Galen ca. A.D . 130–ca. 216 Greek Physician

views updated

ca. a.d. 130–ca. 216
Greek physician

The ideas and writings of the Greek physician Galen influenced medicine for centuries after his death. His theories on subjects such as anatomy, disease, and patient care spread through translations in western Europe and the Middle East. His ideas formed the basis of European medicine during the Renaissance, when scholars studied and critiqued his work. Although many of his theories later turned out to be flawed, his ideas laid a strong foundation for further medical advances.

Galen grew up in the Greek colony of Pergamum in Asia Minor. As the son of a prosperous architect, he received an extensive education and became an apprentice* to a local physician. After completing his medical education, Galen served as a physician to gladiators, fighters who battled each other to the death as a form of public entertainment. In 161 Galen moved to Rome, where a member of the government became his patron* and recommended his services to wealthy patients. He also published two major works on anatomy, On Anatomical Procedures and On the Usefulness of the Parts of the Body. Galen soon became a well-known physician and writer, producing over 300 works. At the age of 40, he gained the post of court physician to the Roman emperor.

Galen based some of his medical theories on the ideas of Hippocrates, another ancient Greek physician. For example, Hippocrates claimed that the body contained four fluids known as "humors"—blood, phlegm, yellow bile, and black bile. Hippocrates believed that a person was in good health if these fluids were in balance within the body. Galen adapted this idea, arguing that each part of the body had a unique mixture of humors, which he called temperament. He also upheld Hippocrates' belief that observation and experience were the keys to proper medical practice. In the course of his research, he dissected* apes, dogs, pigs, and one elephant.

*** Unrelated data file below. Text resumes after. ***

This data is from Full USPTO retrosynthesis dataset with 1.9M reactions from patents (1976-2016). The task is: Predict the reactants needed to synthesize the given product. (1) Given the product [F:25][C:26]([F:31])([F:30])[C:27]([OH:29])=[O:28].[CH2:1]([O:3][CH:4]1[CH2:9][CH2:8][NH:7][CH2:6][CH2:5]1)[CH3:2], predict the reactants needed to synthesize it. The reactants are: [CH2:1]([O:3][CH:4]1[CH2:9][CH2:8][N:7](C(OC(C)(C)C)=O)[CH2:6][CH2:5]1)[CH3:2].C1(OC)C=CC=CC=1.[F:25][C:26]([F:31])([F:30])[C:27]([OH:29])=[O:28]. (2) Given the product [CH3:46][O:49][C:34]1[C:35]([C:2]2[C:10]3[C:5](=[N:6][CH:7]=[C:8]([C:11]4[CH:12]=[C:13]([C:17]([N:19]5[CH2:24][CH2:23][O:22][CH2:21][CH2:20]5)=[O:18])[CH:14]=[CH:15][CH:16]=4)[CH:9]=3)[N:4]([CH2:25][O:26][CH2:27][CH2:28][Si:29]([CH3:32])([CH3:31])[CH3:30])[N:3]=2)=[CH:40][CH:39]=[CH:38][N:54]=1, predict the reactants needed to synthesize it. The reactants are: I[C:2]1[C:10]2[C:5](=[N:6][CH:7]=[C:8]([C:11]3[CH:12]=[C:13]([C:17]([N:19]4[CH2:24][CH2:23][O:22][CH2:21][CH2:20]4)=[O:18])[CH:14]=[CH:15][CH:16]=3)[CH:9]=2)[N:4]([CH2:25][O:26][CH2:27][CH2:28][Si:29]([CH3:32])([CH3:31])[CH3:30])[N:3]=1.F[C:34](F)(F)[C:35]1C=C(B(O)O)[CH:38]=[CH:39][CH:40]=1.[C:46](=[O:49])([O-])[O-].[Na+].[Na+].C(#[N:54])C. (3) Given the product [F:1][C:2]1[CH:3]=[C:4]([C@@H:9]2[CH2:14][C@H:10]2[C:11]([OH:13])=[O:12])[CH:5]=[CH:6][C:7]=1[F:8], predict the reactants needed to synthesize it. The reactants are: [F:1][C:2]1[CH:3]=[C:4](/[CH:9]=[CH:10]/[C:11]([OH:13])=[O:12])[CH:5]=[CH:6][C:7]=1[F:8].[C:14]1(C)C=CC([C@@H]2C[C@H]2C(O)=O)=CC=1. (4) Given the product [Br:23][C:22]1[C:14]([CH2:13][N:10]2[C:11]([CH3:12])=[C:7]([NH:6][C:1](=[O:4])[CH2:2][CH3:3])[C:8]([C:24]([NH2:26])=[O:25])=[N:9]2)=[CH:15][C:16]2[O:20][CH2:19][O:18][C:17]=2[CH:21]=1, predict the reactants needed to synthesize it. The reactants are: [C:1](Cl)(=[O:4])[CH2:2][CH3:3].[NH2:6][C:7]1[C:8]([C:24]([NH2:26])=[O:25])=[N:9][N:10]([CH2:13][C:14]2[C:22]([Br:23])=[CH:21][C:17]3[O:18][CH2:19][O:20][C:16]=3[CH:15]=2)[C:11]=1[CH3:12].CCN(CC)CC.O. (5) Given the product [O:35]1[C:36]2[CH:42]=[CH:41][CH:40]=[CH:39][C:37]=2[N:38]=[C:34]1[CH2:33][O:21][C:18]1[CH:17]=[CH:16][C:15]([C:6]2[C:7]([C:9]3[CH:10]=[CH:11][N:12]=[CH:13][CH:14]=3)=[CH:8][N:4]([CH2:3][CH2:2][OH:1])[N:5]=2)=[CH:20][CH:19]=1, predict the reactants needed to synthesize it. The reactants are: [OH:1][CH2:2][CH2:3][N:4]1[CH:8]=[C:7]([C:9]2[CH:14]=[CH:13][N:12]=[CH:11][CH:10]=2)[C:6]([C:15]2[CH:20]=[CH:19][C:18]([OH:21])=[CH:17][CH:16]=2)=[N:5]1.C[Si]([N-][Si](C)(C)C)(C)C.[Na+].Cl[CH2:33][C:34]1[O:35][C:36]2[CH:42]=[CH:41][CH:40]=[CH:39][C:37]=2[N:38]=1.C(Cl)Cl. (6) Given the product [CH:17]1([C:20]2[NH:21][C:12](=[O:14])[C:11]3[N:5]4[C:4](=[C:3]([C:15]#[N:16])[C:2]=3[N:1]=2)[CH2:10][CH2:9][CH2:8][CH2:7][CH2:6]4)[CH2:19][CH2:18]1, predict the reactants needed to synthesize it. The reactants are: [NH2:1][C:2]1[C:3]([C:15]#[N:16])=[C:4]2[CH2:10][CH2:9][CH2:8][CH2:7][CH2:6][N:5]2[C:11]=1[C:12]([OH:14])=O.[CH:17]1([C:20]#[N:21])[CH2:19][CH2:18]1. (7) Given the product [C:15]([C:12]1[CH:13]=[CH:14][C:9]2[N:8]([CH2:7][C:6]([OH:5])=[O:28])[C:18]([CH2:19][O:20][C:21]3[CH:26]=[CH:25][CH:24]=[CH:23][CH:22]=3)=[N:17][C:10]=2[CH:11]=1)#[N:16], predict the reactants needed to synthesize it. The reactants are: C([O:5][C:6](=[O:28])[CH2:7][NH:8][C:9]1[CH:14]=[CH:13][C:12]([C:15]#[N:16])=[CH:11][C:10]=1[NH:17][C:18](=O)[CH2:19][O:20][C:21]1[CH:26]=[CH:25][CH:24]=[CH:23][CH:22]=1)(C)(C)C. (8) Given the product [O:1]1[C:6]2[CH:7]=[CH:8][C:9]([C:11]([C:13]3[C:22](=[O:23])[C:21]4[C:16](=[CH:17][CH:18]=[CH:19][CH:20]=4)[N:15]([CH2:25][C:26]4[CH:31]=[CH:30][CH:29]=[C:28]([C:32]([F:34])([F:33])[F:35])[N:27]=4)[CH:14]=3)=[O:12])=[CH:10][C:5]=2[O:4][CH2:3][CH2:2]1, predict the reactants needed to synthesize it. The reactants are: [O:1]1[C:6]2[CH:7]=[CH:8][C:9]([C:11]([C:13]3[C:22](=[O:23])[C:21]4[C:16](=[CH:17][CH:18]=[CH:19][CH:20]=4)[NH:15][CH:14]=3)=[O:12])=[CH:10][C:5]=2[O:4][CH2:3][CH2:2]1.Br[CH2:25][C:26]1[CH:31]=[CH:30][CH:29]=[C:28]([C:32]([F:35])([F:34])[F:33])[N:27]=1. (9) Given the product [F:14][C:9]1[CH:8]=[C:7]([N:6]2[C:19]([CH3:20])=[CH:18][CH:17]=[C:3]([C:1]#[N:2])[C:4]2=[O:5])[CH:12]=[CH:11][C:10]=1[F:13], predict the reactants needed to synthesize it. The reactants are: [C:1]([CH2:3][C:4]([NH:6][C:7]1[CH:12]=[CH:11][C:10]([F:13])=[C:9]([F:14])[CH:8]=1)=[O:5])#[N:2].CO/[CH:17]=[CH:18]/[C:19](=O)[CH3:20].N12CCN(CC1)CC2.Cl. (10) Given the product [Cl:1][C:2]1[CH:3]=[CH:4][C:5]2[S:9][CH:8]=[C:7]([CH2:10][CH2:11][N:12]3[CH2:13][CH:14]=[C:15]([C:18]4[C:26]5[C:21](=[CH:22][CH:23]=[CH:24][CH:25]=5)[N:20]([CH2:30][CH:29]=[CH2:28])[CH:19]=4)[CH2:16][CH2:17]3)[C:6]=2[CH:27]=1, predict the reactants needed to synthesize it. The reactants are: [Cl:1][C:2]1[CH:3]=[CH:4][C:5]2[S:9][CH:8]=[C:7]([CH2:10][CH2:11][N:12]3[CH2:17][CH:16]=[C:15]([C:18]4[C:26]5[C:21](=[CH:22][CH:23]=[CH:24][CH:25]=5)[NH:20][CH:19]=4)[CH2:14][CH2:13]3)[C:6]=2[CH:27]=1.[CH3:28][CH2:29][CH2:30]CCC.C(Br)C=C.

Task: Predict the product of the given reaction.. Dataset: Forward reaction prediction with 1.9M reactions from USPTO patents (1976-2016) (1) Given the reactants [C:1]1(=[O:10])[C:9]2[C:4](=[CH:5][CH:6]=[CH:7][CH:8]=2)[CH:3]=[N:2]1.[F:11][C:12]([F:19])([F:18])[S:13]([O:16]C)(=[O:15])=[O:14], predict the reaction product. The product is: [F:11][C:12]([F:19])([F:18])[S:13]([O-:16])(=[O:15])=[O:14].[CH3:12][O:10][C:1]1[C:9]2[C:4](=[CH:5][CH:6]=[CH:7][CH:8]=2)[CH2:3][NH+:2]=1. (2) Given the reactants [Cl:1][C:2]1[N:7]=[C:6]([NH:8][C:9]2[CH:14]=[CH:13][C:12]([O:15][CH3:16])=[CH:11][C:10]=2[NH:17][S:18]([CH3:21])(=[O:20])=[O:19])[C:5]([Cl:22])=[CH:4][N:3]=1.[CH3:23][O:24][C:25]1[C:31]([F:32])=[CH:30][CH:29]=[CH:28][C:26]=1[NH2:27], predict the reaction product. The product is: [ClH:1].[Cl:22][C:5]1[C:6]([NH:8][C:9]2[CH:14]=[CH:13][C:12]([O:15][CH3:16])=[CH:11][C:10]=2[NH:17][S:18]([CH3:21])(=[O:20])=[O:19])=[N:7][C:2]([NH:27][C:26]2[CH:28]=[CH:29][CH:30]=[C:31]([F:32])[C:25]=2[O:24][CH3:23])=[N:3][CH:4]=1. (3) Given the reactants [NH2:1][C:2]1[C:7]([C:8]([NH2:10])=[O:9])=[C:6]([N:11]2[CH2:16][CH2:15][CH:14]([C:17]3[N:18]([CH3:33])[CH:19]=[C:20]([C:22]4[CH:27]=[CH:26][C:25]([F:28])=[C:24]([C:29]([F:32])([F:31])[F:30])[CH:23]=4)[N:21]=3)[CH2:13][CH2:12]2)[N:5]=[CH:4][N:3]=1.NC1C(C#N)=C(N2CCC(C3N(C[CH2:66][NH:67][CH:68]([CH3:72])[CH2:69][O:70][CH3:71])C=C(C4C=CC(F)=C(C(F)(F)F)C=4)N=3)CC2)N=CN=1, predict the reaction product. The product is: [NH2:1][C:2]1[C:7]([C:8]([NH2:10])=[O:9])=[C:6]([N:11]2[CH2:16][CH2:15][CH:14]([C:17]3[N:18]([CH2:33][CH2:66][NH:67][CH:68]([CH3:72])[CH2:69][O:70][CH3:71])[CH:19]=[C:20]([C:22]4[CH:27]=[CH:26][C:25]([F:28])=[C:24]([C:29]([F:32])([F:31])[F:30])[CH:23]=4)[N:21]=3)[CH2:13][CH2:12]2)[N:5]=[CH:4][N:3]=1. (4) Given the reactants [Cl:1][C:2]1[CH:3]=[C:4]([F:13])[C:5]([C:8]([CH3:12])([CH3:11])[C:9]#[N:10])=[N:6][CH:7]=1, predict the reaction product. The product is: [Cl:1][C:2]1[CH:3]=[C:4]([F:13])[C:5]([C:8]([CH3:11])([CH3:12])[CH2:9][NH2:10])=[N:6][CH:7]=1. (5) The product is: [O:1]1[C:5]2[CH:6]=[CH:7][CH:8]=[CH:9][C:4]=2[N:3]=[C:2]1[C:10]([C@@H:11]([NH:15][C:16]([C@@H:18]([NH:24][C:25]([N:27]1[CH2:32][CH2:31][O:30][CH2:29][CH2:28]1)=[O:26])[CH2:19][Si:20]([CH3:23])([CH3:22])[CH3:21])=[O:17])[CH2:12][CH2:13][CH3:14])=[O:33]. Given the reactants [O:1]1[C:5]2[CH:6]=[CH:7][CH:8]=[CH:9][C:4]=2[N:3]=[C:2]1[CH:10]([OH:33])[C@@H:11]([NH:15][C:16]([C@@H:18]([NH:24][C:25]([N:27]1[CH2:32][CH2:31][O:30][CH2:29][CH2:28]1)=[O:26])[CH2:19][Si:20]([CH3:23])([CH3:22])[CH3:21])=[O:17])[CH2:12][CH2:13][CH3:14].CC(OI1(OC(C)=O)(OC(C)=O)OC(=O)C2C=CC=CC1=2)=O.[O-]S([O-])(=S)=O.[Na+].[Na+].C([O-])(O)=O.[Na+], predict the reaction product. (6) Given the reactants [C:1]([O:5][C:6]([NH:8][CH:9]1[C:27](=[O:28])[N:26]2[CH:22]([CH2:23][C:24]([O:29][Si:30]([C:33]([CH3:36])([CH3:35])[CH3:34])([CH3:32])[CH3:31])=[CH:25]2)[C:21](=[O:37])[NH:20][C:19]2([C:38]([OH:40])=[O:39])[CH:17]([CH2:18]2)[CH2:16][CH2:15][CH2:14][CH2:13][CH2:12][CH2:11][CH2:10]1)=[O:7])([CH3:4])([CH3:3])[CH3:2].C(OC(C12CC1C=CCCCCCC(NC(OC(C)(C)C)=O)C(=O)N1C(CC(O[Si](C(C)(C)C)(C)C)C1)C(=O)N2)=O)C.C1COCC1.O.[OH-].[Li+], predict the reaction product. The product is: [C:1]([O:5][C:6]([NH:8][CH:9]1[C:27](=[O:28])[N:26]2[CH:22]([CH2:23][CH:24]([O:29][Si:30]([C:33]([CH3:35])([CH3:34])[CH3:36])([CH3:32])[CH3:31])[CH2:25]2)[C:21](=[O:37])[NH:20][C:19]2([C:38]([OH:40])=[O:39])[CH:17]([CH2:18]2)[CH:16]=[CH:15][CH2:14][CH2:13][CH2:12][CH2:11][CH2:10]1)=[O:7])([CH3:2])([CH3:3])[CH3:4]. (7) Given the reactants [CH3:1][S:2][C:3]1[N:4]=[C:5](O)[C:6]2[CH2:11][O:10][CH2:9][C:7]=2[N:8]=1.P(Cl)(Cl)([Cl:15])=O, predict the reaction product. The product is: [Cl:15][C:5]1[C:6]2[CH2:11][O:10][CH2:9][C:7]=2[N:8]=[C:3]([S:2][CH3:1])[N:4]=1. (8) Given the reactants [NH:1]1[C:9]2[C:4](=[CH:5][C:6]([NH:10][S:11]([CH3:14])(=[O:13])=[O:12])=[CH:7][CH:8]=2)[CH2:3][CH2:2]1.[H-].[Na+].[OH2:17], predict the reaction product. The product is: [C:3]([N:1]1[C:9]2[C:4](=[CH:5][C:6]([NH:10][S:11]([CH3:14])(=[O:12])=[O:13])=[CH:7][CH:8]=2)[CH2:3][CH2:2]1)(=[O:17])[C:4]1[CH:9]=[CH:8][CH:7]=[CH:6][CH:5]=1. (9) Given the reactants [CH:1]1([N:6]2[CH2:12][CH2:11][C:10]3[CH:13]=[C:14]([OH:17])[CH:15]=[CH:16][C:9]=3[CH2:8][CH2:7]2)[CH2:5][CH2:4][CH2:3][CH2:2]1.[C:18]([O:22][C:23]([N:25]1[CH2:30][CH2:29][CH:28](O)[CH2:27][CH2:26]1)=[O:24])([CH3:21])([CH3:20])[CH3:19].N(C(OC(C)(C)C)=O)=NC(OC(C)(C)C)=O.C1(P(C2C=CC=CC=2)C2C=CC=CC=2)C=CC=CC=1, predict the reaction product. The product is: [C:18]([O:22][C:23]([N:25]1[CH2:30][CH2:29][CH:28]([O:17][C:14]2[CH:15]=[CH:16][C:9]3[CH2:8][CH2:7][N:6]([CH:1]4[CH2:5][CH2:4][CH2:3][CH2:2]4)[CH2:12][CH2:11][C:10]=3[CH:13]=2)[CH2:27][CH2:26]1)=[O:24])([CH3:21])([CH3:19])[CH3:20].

Galen's work spread as Arabic translations of all of his writings appeared in the 800s. A monk in Italy later translated Galen's work into Latin in the 1000s. Hundreds of years later, his ideas thrived in Italy, with 590 editions of his works published there between 1500 and 1600. During the Renaissance, Galen's treatises* had a strong impact on Italian universities. They helped to influence the movement known as medical humanism, which aimed to practice medicine in the manner of the ancient physicians.

From Galen's writings, many Italian scholars learned how to dissect and describe different structures of the body. Interest in Galen's work helped to raise the status of anatomy from a minor part of medical education to an important field of study. As the study of anatomy expanded, scholars began to find flaws in Galen's work. Belgian anatomist Andreas Vesalius revealed many errors in Galen's descriptions of human anatomy. However, he continued to support many of Galen's methods and medical ideas.

(See alsoAnatomy; Classical Scholarship; Medicine. )

* apprentice

person bound by legal agreement to work for another for a specified period of time in return for instruction in a trade or craft

* patron

supporter or financial sponsor of an artist or writer

* dissect

to cut open a body to examine its inner parts

* treatise

long, detailed essay

About this article

Galen ca. A.D . 130–ca. 216 Greek Physician

Updated About content Print Article